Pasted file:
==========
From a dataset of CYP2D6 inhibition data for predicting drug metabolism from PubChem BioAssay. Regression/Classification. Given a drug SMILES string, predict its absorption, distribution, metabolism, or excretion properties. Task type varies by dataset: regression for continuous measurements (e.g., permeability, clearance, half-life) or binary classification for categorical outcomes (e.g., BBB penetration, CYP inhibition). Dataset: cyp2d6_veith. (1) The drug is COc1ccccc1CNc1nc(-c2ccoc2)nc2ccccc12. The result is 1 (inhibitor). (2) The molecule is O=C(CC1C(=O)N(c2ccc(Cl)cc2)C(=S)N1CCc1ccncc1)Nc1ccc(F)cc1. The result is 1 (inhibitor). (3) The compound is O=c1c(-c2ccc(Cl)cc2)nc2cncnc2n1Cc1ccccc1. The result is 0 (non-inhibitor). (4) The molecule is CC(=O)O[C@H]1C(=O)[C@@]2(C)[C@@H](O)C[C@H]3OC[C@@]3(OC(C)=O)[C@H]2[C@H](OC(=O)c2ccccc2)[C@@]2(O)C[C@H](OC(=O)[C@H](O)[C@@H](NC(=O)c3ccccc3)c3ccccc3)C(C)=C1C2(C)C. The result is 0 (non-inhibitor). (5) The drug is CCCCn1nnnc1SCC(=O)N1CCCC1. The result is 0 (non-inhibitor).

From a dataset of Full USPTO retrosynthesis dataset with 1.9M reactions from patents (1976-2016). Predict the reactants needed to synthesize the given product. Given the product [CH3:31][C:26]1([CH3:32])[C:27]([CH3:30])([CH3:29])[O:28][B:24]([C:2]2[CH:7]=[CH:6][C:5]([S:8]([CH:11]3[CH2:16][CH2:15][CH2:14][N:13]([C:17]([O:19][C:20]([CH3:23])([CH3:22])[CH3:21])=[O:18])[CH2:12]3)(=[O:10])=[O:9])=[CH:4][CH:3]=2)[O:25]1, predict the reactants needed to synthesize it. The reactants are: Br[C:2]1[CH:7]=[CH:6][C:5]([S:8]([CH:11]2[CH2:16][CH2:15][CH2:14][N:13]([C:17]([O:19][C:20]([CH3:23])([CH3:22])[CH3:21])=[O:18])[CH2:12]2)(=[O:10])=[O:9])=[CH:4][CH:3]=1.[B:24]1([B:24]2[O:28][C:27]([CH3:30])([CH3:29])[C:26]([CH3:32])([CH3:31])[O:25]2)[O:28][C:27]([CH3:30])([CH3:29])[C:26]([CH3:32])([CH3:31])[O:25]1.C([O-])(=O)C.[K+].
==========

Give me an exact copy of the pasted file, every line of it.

From a dataset of CYP2D6 inhibition data for predicting drug metabolism from PubChem BioAssay. Regression/Classification. Given a drug SMILES string, predict its absorption, distribution, metabolism, or excretion properties. Task type varies by dataset: regression for continuous measurements (e.g., permeability, clearance, half-life) or binary classification for categorical outcomes (e.g., BBB penetration, CYP inhibition). Dataset: cyp2d6_veith. (1) The drug is COc1ccccc1CNc1nc(-c2ccoc2)nc2ccccc12. The result is 1 (inhibitor). (2) The molecule is O=C(CC1C(=O)N(c2ccc(Cl)cc2)C(=S)N1CCc1ccncc1)Nc1ccc(F)cc1. The result is 1 (inhibitor). (3) The compound is O=c1c(-c2ccc(Cl)cc2)nc2cncnc2n1Cc1ccccc1. The result is 0 (non-inhibitor). (4) The molecule is CC(=O)O[C@H]1C(=O)[C@@]2(C)[C@@H](O)C[C@H]3OC[C@@]3(OC(C)=O)[C@H]2[C@H](OC(=O)c2ccccc2)[C@@]2(O)C[C@H](OC(=O)[C@H](O)[C@@H](NC(=O)c3ccccc3)c3ccccc3)C(C)=C1C2(C)C. The result is 0 (non-inhibitor). (5) The drug is CCCCn1nnnc1SCC(=O)N1CCCC1. The result is 0 (non-inhibitor).

From a dataset of Full USPTO retrosynthesis dataset with 1.9M reactions from patents (1976-2016). Predict the reactants needed to synthesize the given product. Given the product [CH3:31][C:26]1([CH3:32])[C:27]([CH3:30])([CH3:29])[O:28][B:24]([C:2]2[CH:7]=[CH:6][C:5]([S:8]([CH:11]3[CH2:16][CH2:15][CH2:14][N:13]([C:17]([O:19][C:20]([CH3:23])([CH3:22])[CH3:21])=[O:18])[CH2:12]3)(=[O:10])=[O:9])=[CH:4][CH:3]=2)[O:25]1, predict the reactants needed to synthesize it. The reactants are: Br[C:2]1[CH:7]=[CH:6][C:5]([S:8]([CH:11]2[CH2:16][CH2:15][CH2:14][N:13]([C:17]([O:19][C:20]([CH3:23])([CH3:22])[CH3:21])=[O:18])[CH2:12]2)(=[O:10])=[O:9])=[CH:4][CH:3]=1.[B:24]1([B:24]2[O:28][C:27]([CH3:30])([CH3:29])[C:26]([CH3:32])([CH3:31])[O:25]2)[O:28][C:27]([CH3:30])([CH3:29])[C:26]([CH3:32])([CH3:31])[O:25]1.C([O-])(=O)C.[K+].